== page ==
Tuesday, January 10, 2017

Teakruthi: Ceylon Ivory, A Tea Review

You know, shout out to Oolong Owl and her awesome Tea Stash Spreadsheet, currently, I am busy adding all my teas to the spreadsheet, and it is very rewarding to see a pie chart with all my tea sorted into stats. I am a sucker for organization (even if I am a little bit lousy at it) and this spreadsheet is super useful, I seriously recommend it if you want to know what is in your stash. Because let us be honest, we all tend to occasionally lose track of tea in our stash unless it is right in front of us! I will have to reveal my stats when I finally have it all written out, but one surprise I have noticed is I have more different Oolongs than Hongcha, though that will change since I have a very big box of Yunnan goodness on the way, unsurprisingly the tea I have the least amount of is Yellow.

Tea stats aside, I have a fun tea to talk about today, Teakruthi's Ceylon Ivory, a fluffy white tea from Sri Lanka. It is no secret at this point that I am a real fan of drinking teas not often produced from famous regions (like Japanese heicha or Malawian white tea) I like tasting the spectrum that a region can offer, even if they are famous for a specific different kind of tea. Looking at the fluffy silvery and green leaves, it looks like a classic Bai Mu Dan style white, combining leaf and buds, it is very fuzzy just loaded with silver trichomes. The aroma of the fluffy leaves is light and sweet, with notes of hay, cucumbers, wildflowers, and a touch of both crisp lettuce and warm honey.

I decided to brew this like I do with my usual BMD stash; heavy leafing, 195° F water (partially because I do most teas at this temperature...thank you Zojirushi) and a fairly long first steep at a whopping two minutes....which seems super long for gongfu steeping. The aroma of the steeped leaves is sweet and crisp, with notes of blooming wildflowers (especially asters) wildflower honey, straw and hay, and a touch of cucumbers at the finish. The liquid is sweet and yeasty, with straw, honey, wildflowers, and baked farm bread.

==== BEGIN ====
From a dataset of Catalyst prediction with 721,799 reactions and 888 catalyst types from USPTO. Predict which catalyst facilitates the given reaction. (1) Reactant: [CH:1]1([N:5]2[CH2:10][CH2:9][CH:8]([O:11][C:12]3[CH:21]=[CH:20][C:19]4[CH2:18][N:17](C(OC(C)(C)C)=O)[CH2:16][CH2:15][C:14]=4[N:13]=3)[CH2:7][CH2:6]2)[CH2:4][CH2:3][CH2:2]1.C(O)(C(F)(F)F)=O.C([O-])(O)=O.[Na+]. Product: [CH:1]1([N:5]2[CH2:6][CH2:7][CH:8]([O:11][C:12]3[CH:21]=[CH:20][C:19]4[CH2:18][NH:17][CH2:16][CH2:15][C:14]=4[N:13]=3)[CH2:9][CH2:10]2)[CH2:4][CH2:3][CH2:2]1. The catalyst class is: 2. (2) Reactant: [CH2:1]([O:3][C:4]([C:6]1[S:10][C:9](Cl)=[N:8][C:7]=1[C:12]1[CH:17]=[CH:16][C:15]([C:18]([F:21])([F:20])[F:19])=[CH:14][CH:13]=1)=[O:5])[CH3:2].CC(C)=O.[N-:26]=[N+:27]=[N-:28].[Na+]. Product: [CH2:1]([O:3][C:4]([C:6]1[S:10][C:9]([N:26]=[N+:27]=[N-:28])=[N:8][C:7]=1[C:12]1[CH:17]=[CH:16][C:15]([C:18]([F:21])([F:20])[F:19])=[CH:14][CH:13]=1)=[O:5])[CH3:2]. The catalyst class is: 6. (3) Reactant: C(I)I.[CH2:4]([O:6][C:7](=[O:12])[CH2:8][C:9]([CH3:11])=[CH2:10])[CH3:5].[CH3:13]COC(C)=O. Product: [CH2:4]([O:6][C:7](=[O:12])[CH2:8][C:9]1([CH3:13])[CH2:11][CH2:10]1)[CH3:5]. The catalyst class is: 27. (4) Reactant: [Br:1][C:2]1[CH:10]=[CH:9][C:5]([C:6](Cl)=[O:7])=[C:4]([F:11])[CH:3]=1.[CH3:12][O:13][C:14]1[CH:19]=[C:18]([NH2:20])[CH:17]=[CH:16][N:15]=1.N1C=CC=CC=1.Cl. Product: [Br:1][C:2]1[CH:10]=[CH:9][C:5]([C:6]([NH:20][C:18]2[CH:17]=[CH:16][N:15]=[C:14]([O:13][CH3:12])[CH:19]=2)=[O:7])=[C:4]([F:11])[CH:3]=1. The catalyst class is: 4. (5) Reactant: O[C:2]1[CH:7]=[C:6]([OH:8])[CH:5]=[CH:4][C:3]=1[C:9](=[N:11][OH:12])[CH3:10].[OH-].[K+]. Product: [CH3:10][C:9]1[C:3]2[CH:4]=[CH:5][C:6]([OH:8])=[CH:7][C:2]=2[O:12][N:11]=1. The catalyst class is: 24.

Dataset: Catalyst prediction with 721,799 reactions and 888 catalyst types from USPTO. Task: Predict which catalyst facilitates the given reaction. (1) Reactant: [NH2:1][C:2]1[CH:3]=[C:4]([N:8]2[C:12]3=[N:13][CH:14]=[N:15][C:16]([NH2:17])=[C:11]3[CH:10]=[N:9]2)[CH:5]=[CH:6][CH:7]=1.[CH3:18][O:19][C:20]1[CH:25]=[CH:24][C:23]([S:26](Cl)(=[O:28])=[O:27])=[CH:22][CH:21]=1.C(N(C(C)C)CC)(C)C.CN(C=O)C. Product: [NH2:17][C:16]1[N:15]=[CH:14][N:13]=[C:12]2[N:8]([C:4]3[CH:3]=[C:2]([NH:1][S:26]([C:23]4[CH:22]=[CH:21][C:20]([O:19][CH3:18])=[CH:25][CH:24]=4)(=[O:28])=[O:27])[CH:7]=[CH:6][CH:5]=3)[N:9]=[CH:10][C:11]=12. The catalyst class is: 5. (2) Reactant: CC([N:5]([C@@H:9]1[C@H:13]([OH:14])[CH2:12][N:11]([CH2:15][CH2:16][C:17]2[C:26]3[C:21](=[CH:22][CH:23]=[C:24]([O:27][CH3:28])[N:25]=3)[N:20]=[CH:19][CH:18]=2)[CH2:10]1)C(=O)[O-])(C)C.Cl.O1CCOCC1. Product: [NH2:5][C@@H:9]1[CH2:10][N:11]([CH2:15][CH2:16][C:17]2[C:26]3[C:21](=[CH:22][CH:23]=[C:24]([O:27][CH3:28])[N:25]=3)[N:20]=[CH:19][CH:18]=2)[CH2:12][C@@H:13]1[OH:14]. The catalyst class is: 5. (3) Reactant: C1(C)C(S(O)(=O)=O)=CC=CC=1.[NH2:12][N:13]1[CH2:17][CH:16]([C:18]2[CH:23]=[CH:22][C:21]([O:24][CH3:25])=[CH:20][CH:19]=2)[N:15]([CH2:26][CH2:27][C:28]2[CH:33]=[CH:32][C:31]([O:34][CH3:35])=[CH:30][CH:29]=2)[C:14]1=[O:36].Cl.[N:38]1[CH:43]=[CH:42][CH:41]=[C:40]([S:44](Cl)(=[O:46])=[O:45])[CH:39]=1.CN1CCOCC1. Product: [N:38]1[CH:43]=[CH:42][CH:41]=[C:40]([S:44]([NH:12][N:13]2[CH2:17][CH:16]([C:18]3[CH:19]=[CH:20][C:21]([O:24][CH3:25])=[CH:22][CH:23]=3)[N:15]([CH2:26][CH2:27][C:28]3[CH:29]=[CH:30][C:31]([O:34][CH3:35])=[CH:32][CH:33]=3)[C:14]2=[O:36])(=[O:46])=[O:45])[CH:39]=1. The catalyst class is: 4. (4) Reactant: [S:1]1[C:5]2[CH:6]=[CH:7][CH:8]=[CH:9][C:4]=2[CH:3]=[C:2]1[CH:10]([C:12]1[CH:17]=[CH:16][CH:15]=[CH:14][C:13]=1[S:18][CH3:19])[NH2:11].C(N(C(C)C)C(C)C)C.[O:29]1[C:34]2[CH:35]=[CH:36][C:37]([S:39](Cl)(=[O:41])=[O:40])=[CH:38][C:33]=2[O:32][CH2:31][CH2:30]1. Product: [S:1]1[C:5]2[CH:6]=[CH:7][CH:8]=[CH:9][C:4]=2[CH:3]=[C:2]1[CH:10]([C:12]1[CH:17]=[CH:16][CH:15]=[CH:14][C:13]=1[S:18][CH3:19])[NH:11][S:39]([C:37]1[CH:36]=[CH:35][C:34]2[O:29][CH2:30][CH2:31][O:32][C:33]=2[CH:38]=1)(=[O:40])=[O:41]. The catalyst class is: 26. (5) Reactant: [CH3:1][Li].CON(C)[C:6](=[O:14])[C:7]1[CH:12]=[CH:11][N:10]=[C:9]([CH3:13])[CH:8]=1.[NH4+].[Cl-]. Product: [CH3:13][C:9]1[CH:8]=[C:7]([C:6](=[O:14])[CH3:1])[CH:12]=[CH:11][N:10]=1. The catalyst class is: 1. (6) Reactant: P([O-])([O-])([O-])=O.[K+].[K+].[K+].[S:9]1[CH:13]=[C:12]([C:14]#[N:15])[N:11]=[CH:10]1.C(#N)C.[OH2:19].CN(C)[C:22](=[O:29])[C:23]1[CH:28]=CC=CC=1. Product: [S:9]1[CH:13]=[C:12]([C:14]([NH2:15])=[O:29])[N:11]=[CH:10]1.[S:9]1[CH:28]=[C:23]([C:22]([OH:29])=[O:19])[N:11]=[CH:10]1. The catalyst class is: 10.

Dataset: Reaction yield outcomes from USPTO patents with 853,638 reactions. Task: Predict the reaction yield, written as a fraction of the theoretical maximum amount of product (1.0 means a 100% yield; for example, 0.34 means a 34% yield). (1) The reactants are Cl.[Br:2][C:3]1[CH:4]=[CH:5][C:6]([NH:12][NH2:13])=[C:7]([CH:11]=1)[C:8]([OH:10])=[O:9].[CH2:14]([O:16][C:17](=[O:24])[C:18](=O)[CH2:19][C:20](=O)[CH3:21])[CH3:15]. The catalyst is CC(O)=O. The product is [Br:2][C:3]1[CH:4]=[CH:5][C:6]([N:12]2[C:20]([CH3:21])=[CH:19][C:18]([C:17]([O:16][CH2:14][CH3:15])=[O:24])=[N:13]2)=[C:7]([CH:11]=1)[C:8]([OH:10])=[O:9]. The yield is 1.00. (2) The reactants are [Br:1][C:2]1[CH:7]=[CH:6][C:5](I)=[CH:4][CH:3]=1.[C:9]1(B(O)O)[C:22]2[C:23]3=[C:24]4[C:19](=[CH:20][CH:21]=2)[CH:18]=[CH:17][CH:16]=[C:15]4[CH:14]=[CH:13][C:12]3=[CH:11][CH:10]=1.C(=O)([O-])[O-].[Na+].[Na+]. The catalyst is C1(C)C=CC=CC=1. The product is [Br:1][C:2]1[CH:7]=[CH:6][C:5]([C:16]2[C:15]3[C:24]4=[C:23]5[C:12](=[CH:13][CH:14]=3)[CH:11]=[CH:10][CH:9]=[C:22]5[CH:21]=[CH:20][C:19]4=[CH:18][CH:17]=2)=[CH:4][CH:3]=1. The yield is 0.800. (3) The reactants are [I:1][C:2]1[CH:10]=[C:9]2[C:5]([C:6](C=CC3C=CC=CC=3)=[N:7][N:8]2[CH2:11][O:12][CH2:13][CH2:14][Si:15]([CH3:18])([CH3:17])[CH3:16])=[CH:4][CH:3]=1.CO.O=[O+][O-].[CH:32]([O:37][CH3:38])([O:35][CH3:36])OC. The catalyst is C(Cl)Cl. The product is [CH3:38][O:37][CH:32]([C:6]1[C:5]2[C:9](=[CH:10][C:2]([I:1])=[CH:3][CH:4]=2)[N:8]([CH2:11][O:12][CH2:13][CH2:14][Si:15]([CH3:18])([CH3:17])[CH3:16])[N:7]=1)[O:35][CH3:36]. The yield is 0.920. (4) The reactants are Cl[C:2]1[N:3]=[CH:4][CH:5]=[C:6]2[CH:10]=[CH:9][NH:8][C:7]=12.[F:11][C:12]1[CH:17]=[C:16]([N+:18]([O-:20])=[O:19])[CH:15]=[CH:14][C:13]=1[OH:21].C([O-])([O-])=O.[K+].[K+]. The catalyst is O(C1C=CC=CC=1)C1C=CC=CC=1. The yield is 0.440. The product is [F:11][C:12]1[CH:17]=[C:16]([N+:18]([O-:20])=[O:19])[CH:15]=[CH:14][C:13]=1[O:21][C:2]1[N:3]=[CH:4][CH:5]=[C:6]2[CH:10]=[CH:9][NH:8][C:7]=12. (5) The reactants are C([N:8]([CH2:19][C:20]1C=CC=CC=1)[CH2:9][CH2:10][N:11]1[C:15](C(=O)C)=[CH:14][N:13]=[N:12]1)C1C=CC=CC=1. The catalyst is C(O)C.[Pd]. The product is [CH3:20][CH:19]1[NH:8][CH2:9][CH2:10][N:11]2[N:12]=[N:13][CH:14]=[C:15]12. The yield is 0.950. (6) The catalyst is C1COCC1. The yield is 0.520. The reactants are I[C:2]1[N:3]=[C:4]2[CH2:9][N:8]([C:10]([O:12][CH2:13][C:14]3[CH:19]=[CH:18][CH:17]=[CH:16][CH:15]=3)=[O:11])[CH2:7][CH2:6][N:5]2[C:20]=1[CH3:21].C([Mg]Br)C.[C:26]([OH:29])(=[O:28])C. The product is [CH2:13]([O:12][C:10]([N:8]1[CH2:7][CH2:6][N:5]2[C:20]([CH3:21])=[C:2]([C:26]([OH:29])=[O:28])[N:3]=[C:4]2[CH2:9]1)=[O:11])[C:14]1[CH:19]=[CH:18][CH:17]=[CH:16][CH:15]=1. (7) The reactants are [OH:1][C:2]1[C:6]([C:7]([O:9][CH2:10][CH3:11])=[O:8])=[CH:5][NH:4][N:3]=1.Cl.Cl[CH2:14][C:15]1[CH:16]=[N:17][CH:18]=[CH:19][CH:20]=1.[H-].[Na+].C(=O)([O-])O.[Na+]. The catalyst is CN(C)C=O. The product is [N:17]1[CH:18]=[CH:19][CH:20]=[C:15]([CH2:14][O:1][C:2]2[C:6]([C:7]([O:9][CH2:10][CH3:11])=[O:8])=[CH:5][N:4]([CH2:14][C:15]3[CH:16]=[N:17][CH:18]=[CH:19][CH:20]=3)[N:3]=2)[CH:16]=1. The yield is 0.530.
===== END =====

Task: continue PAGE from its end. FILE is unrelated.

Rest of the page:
The first steep is light and sweet, light in taste, notes, and mouthfeel. It is smooth in the mouth, but very light, no real thickness but it does have a ticklish sensation due to all those wonderful trichomes. It starts with a light straw and hay which pretty quickly moves to wildflowers and melon. The finish is a crisp blend of cucumber and yeasty bread, making me crave a cucumber sandwich. There is a sweet honey aftertaste that is light but does linger.

Sadly I was only able to get two solid steeps out of this tea. There was not much of a change between steep one and two, other than steep two being lighter and a stronger level of yeasty fresh baked bread. If you want a really strong steep (mind you, you really only get one this way) go for a western style steeping and...I am not pulling your leg...steep it for like 10 minutes. The tasting notes will be mostly the same but much stronger and sweeter with a thicker mouthfeel, so really it comes down to wanting a stronger single cup or two more subtle ones.

This tea was sent for review purposes by the company.

1 comment:

  1. Amanda, this is a wonderful review-- thank you for taking the time to try our teas!